Well, yes and no…
Yes, when you improvise you are certainly generating musical ideas.
yes and these ideas contain what is referred to as “compositional elements”.
yes and as a skilled improviser, you are often constructing a solo in a sophisticated “compositional” manner.
But describing improvisation as “spontaneous composition” is an incomplete (and usually inaccurate) description of the improvisational process.
I’ve had a bit more time to think and read about this and I believe that in the most fundamental sense, the difference between improvisation and composition comes down to a matter of conscious deliberation.
Conscious deliberation gives us the ability to change perspective and reflect on the global and long-term implications of our decisions. Deliberative and conscious thoughts have to pass through the narrow straits of short-term memory, which hold only a few symbols (approximately six), and can attend to only one thing at a time (or perhaps two or three, by alternating attention). Recent research using functional molecular resonance imaging to record neuronal activity has shown that even simple acts (like reading a short sentence) employ a fairly intricate sequence of neural processes. Essentially, the rational or ‘composing’ mind tends to be, by nature, using experience and tradition to help drive decisions and the ‘improvising’ or non-conscious mind is tapping into a huge wealth of long-term memory and experience that is stored subconsciously. This would suggest that using improvisation to compose may lead to more unexpected ideas.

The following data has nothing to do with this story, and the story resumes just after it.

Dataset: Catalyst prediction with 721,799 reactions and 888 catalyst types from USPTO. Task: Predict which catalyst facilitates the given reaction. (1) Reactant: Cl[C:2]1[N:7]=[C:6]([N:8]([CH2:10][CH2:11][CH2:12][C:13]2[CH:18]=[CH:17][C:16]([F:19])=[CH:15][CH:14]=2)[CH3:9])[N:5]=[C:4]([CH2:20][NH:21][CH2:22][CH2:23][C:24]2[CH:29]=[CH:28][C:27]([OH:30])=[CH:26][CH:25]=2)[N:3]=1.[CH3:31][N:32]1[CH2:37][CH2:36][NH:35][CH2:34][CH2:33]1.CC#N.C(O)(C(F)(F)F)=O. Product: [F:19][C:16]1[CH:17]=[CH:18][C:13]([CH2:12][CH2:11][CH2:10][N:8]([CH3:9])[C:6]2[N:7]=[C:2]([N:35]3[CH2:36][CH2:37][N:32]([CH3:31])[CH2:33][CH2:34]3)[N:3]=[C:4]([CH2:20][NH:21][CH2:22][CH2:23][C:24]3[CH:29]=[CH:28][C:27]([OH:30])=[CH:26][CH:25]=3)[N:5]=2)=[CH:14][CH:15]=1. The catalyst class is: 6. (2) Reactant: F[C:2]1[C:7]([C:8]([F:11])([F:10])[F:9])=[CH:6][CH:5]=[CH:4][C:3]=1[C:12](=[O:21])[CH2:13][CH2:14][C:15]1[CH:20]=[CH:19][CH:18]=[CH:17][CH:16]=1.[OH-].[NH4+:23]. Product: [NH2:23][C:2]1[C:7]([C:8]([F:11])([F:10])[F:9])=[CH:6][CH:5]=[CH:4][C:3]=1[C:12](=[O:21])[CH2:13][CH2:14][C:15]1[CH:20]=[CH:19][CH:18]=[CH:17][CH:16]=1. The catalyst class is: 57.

Take human speech, as an example. The vast majority of the time you are speaking (talking with friends, explaining something to someone, etc.), you are actually improvising. Sure, you might have a topic (like “where would you like to eat lunch?), but you aren’t planning, word for word, what you’re going to say. You’re simply following the immediate need to communicate, in a ‘flow’. In essence, you’re reacting in real-time.
Now contrast that with writing something. Writing gives you a chance to choose your words or overall message more carefully. You can take your ideas out of “real-time”, and consciously craft them with the kind of nuance that best suits your intentions.
Musical improvisation and composition have a similar relationship. When you improvise, you are reacting, moment to moment (whether you think you are, or not).
Scientifically, improvisation involves a largely different neurological process than composing. As neuroscientist and jazz pianist Charles Limb discovered in his research, the main parts of the brain that “light up” for a skilled improviser are the parts that have to do with immediate communication. Check out his TED talk below.
The skilled improviser is essentially in the realm of attempting to communicate. More specifically, to connect with the other musicians with whom she is playing as well as the audience.
Communication involves not only taking into account the ideas that you have an impulse to express, but equally important, that which you are hearing and reacting to.
Listening is at the heart of it all.
The best improvisors in Jazz are those that listen deeply, and respond in accordance to what they hear. And of course, listening is a very active thing to do. To listen deeply is to be fully present.
And it’s not just about listening to the others with whom you’re playing. It’s also about listening deeply to yourself. It’s about not being stuck in the “deliberation” of your musical ideas at the expense of losing your improvisational flow.